Well, that's pretty grim.
A huge cargo ship full of Bentleys and Porches that's been burning in the Atlantic has finally succumbed to the depths.
As The New York Times reports, the cargo ship named Felicity Ace, which was carrying about 4,000 luxury cars made by Volkswagen Group destined for Rhode Island when it began to burn in the North Atlantic in mid-February, has finally sank after just under two weeks of being on fire.
With the sinking of these high-end vehicles, which the Russell Group risk analysis firm estimated at being worth about $400 million in total, comes concerns for the environment of the Azores, the archipelago off the coast of Portugal about 250 miles from where the ship sank. The area is covered in coral reefs, and is home to multiple species of whales as well as dolphins and sharks, all of which could be at risk from the sudden dump of harmful pollutants.
Not only does the ship itself hold millions of liters of heavy oil that burned for weeks, as the environmentalist group Oceana told the Times, but the lithium-ion batteries inside the electric vehicles on board also likely made the blaze much worse.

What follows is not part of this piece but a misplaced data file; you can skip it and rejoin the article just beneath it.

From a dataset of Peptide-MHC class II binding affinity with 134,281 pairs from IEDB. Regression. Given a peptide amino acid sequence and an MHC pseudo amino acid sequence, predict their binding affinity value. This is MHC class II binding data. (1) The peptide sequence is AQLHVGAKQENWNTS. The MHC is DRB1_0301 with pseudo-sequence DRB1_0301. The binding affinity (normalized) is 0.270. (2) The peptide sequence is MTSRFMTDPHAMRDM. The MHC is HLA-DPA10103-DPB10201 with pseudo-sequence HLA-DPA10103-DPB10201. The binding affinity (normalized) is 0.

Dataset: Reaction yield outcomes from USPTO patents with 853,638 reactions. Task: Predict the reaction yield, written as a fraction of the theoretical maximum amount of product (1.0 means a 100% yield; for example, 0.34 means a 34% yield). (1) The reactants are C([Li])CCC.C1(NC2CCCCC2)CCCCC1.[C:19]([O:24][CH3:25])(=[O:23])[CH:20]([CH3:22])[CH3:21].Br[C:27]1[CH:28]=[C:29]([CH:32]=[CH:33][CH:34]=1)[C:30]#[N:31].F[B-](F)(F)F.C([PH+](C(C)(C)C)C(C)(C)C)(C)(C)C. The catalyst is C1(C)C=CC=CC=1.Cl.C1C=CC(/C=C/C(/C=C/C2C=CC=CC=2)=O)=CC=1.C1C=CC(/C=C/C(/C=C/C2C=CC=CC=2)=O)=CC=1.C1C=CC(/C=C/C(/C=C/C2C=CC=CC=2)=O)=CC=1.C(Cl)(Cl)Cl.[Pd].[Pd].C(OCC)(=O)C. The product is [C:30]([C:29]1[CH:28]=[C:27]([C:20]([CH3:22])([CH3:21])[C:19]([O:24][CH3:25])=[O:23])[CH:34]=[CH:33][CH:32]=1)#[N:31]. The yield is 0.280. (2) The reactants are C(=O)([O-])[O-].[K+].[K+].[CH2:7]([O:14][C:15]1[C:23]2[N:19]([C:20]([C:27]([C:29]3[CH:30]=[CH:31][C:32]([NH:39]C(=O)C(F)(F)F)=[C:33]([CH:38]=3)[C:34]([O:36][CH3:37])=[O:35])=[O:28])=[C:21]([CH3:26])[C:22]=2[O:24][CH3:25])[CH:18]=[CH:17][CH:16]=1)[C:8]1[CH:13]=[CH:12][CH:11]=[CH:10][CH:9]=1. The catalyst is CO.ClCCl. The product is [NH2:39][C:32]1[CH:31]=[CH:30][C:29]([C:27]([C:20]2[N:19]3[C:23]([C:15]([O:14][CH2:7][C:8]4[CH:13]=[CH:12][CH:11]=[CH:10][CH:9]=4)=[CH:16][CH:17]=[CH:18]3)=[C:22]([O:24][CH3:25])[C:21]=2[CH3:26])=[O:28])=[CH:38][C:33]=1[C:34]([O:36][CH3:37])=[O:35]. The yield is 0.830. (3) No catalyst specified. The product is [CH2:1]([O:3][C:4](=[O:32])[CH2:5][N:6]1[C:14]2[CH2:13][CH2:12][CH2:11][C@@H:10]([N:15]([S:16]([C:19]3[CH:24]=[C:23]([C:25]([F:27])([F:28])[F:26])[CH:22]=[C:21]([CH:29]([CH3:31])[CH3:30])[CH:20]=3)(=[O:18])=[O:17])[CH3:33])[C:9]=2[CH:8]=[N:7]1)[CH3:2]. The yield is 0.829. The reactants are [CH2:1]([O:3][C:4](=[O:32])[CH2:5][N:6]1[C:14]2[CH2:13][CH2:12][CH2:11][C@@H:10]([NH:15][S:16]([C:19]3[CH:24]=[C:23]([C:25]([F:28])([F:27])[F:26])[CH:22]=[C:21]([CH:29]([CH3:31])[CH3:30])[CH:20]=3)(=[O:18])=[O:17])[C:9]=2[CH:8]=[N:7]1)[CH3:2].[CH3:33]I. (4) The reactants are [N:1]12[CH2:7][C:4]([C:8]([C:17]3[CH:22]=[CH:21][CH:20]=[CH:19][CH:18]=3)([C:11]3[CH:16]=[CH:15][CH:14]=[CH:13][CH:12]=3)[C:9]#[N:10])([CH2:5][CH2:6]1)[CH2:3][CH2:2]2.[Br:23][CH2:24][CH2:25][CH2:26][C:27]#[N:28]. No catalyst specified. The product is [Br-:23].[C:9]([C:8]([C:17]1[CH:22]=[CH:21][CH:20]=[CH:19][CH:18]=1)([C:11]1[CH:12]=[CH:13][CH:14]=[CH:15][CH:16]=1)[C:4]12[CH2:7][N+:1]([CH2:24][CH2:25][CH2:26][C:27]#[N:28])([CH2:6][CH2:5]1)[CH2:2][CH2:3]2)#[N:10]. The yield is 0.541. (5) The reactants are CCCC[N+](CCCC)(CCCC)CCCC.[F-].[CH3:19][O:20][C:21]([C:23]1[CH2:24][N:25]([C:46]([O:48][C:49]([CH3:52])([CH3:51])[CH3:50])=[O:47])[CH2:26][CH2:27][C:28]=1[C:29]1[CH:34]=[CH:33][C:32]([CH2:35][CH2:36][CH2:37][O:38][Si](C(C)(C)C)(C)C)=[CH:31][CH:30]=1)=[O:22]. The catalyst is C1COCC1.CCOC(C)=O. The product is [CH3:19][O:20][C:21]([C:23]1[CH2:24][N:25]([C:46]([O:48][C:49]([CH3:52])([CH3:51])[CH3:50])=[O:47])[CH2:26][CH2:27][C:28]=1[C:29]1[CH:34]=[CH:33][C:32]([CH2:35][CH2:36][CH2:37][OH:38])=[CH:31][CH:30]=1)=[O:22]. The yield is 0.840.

Known for being highly flammable, it remains unclear how much of a role the batteries played in the fire, though in an interview with Reuters after it began, the captain of the port on the Azorean island of Faial said the batteries were "keeping the fire alive." The flames from infernos as hot as those resulting from ignited lithium-ion often can't be put out with regular water, which was part of why efforts to extinguish the blaze took so long.
The Portuguese Navy confirmed in a statement that the Felicity Ace sank after attempts to tow it ashore. Previous reporting indicated that the ship's crew had been safely evacuated, so there do not appear to have been any human casualties.
It will take a lengthy forensic investigation to determine what caused the fire, how much money the companies and consumers involved lost and, perhaps more importantly, how harmful this blaze will be for the nearby environment.
READ MORE: After Burning for Days, a Ship Carrying Thousands of Luxury Cars Sinks [The New York Times]
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